During the fall of 1811, Lord Selkirk tasked a group of settlers under the command of Capt. Miles McDonnell with creating a new agricultural settlement within his new land grant. As this party was reconnoitering they met with a party of French traders and Ojibwe and Cree Indians who were in the employ of the Northwest Company. The Selkirk group explained their goal to the party, and were immediately told that they were trespassing. The Indians insisted that the Selkirk group immediately evacuate back to their settlement. McDonnell, feeling emboldened, refused to abandon his mission, and the Frenchmen lost their temper, a shot was fired, and a combat ensured that ended in the utter rout of the Selkirk forces. McDonnell then retreated up the Red river to the forty-ninth parallel where he found a location to his liking. He rallied his group and they decided they would found a settlement there – creating a fort he named Fort Daer (at where is now modern day Pembina, North Dakota).
This small settlement was on rather tenuous footing. The Northwest Company was keen to find any pretext to drive the settlers out, and the Ojibwe and Cree were resentful of a white settlement encroaching on their traditional campsite. The small settlement focused on farming and tried their best to avoid the wrath of their potential enemies, but their presence was viewed as an encroachment that disturbed the fur trade in the Pembina region.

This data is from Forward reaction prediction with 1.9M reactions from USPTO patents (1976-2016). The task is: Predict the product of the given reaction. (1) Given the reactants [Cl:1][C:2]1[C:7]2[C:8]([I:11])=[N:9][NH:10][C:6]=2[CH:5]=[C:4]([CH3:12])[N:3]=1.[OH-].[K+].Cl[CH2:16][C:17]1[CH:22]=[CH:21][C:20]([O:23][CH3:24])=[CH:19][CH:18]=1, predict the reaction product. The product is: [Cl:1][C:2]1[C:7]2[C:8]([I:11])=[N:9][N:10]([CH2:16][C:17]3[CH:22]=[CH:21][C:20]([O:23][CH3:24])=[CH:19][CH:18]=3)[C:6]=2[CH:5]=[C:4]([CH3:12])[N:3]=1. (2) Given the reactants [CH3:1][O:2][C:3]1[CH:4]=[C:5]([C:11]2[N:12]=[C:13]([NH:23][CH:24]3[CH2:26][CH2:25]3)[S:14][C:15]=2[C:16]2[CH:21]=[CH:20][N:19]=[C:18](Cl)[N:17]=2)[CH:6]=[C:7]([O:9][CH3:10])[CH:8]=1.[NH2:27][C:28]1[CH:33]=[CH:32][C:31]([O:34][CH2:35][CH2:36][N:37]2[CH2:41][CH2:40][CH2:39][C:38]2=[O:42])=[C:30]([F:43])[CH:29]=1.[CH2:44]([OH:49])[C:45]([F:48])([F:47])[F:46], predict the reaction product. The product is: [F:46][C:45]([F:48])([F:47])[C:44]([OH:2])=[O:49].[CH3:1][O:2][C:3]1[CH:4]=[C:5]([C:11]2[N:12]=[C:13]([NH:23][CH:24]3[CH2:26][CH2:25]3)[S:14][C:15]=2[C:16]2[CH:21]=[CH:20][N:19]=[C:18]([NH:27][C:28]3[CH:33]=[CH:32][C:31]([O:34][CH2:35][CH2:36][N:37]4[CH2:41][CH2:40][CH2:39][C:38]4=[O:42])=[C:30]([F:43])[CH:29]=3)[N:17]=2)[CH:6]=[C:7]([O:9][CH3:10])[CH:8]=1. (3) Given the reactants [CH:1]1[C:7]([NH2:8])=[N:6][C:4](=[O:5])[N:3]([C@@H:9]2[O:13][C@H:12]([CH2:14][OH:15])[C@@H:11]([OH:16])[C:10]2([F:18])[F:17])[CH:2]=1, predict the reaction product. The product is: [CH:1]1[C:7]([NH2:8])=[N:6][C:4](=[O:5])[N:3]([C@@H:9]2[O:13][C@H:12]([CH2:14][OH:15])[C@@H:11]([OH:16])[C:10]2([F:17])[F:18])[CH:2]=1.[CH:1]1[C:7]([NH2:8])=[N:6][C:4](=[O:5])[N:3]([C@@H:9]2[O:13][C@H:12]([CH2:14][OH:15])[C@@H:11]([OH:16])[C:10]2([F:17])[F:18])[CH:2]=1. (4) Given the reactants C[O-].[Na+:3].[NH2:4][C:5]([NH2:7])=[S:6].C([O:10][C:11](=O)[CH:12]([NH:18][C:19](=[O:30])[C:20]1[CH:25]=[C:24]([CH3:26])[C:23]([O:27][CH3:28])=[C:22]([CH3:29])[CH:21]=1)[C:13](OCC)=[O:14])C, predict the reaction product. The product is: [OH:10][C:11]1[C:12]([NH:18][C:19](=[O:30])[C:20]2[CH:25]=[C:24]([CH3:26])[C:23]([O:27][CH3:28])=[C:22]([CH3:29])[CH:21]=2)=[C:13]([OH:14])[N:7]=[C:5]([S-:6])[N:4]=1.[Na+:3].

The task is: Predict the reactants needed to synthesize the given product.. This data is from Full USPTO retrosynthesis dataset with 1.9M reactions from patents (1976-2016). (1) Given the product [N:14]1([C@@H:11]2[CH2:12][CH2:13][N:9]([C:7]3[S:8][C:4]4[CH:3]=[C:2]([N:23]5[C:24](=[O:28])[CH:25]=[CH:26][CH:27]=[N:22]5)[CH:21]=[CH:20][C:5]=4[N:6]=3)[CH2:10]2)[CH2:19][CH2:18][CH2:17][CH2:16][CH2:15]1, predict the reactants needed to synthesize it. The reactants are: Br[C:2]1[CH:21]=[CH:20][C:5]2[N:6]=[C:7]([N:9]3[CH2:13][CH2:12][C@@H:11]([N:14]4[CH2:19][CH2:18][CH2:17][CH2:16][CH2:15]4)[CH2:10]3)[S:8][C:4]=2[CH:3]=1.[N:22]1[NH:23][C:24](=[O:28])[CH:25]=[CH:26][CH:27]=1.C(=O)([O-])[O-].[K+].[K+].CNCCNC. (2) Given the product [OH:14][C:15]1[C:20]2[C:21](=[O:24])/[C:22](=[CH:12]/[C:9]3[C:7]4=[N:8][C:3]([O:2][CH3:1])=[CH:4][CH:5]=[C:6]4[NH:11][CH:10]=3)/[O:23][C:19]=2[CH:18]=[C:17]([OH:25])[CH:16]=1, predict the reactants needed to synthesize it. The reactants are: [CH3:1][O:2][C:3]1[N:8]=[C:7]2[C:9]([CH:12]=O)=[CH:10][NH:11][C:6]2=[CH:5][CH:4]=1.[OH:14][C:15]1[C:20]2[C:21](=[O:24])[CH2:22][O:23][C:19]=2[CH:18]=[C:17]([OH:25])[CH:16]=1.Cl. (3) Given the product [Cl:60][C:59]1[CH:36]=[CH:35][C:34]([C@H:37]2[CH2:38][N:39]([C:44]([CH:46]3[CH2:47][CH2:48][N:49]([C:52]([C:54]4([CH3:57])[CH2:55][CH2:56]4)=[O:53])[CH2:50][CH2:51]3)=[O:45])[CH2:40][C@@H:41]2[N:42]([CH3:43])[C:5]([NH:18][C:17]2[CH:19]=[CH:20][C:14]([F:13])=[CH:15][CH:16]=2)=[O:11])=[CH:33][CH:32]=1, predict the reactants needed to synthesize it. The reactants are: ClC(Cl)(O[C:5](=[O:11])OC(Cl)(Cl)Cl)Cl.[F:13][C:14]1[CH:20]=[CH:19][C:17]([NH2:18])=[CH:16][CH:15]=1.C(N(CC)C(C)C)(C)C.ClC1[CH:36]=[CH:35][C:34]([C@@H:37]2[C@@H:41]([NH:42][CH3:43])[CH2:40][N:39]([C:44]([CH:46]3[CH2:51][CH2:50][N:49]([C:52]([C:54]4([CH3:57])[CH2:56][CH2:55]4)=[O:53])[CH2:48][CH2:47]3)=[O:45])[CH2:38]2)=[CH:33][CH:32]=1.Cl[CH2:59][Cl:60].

During the summer of 1813, Duncan Cameron and Alexander McDonald of the Northwest Company worked very hard to sow dissention at Pembina. They worked hard to bring some of the Scotsmen over to their side, and created enough disturbance that Captain McDonnell issued a proclamation that all lands and resources – including furs and animals – within the Pembina region were the sole property of Selkirk. To enforce his declaration, McDonnell sent a small posse, armed with a cannon, to enforce his decree. As the posse approached the Northwest company post at Pembina, they noticed that it was undefended, so McDonnel’s men raided it of provisions under the pretext that they were going to be illegally traded. This action was seen as a declaration of war by the Northwest Company.
In the summer of 1814 another 150 settlers arrived at Pembina, and the Northwest Company withdrew from the area to gather allies within the Native and Half-breed community. By the winter the increased settler population at Pembina created a food scarcity and the Northwest Company seized the opportunity to start harassing the settlement.
This constant harassment led Captain McDonnell to issue an order in the spring of 1815, giving the Northwest Company six months to leave the region or face action. Undeterred, the Northwest Company and a group of company connected half-breeds concealed themselves near Fort Daer on June 10th. They opened fire, killing four settlers and they rushed forth to seize the fort’s cannon. Outmanned and outgunned, McDonnell surrendered to the Northwest Company agent and his settlers were escorted by a friendly group of Ojibwe to the Selkirk Settlement at Winnipeg. The half-breeds subsequently burned Fort Daer to the ground.
Lord Selkirk eventually gathered more troops and escorted the settlers back to Pembina in the spring of 1816. The settlement remained a point of contention until 1823, when Pembina was mapped to be within the territory of the United States. Selkirk withdrew his people and most of the settlers, and the area was soon taken over by Half-breeds and Ojibwe.
REFERENCE: Goodspeed, W. A. (1904). The province and the states: History of the Province of Louisiana under France and Spain, and of the territories and states of the United States formed therefrom. The Western Historical Assoc.